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All About That Beat: Heart Rate Characteristic Monitoring in Neonatal Sepsis


Neonatal Sepsis

Sepsis is a common illness treated by neonatal clinicians that remains a major cause of neonatal morbidity and mortality, particularly among very-low-birth-weight (VLBW) infants. The term sepsis includes either evidence of culture-positive infection or vital sign changes indicative of systemic inflammatory response syndrome (SIRS) (Sullivan & Fairchild, 2015). SIRS causes activation of inflammatory pathways, releasing cytokines as well as other inflammatory mediators that can cause tissue and cell damage. A diagnosis of SIRS requires the presence of two or more of the following: tachypnea or respiratory alkalosis; tachycardia; fever or hypothermia; and high or low white blood cell count or bandemia (Sullivan & Fairchild, 2015). However, there are limitations to identifying early onset sepsis in neonates, as changes in vital signs can be indicative of premature organ systems rather than sepsis or SIRS (Sullivan & Fairchild, 2015). Shock is not well defined in the neonatal population and is a relatively uncommon occurrence, but it can be a fatal consequence of sepsis. In neonates, shock is typically described as poor systemic perfusion, which is associated with metabolic acidosis, hypotension, and tachycardia. Common causes of shock in the Neonatal Intensive Care Unit (NICU) include septicemia and necrotizing enterocolitis (NEC), with approximately 5% of infants having late onset sepsis (Sullivan & Fairchild, 2015).

Improvements in technology and implementation of evidence-based practices, most notably the use of antenatal corticosteroids and postnatal surfactant, have decreased the incidence of mortality and morbidity. Despite this, mortality among VLBW infants remains high, approximately 10%, and is inversely associated with gestational age (Fairchild & Aschner, 2012). Late onset sepsis mortality ranges from less than 10% to greater than 30%, and gram-negative bacteria account for approximately 20% of late-onset bacteremia in VLBW infants and more commonly lead to shock or death compared to gram-positive bacteria (Stoll, Hansen, Fanaroff, et al., 2002; Kermorvant-Duchemin, Laborie, Rabilloud, et al., 2008). However, viruses such as enteroviruses and herpes simplex viruses also can cause septic shock and carry increased mortality (Sullivan and Fairchild, 2015). Delayed or insufficient treatment of sepsis can contribute to the progression of septic shock, which can cause temporary or permanent organ damage, neurological and developmental deficits, or even death. A prompt, accurate diagnosis of sepsis is critical for survival (Sullivan & Fairchild, 2015).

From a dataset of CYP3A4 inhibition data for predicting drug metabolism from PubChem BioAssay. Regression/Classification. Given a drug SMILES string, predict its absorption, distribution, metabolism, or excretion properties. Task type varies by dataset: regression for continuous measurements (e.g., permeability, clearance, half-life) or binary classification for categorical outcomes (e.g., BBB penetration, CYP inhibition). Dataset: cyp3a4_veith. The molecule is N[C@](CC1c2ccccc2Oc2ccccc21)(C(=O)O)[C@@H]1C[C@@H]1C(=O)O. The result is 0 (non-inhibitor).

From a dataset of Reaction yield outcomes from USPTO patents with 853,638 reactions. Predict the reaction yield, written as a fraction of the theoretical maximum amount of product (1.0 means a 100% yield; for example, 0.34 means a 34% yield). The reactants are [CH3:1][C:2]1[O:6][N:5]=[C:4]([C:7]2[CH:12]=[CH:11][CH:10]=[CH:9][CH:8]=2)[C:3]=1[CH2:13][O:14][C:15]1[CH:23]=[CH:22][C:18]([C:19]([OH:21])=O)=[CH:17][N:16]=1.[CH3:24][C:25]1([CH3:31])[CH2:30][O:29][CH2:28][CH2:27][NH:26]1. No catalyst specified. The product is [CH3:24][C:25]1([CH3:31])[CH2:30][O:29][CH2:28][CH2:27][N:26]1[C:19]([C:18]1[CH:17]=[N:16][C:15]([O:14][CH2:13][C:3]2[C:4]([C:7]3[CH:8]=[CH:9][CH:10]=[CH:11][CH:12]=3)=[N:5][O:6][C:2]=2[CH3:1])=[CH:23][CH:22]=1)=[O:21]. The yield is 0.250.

Evaluation of Sepsis in Neonates

Identifying sepsis in neonates can be challenging, and healthcare providers are constantly monitoring infants in order to quickly and accurately diagnose and treat infected infants. Physiological monitoring and the use of biomarkers, in addition to monitoring for changes in clinical status, are common methods of evaluating infants for sepsis and may possibly prevent the progression of sepsis to septic shock or death (Sullivan a& Fairchild, 2015).

The most basic form of physiological monitoring is conventional vital sign monitoring, and trends in vitals are typically more useful than isolated values in neonates as normal vital sign ranges are not specific to each individualized patient (Sullivan & Fairchild, 2015). While a valuable tool, one limit to conventional vital sign monitoring is that it does not have the ability to detect changes in heart rate variability compared to baseline values (Sullivan & Fairchild, 2015). Another limit to conventional vital sign monitoring is that it lacks the ability to detect changes in vital sign patterns associated with impending clinical deterioration (Fairchild & Aschner, 2012).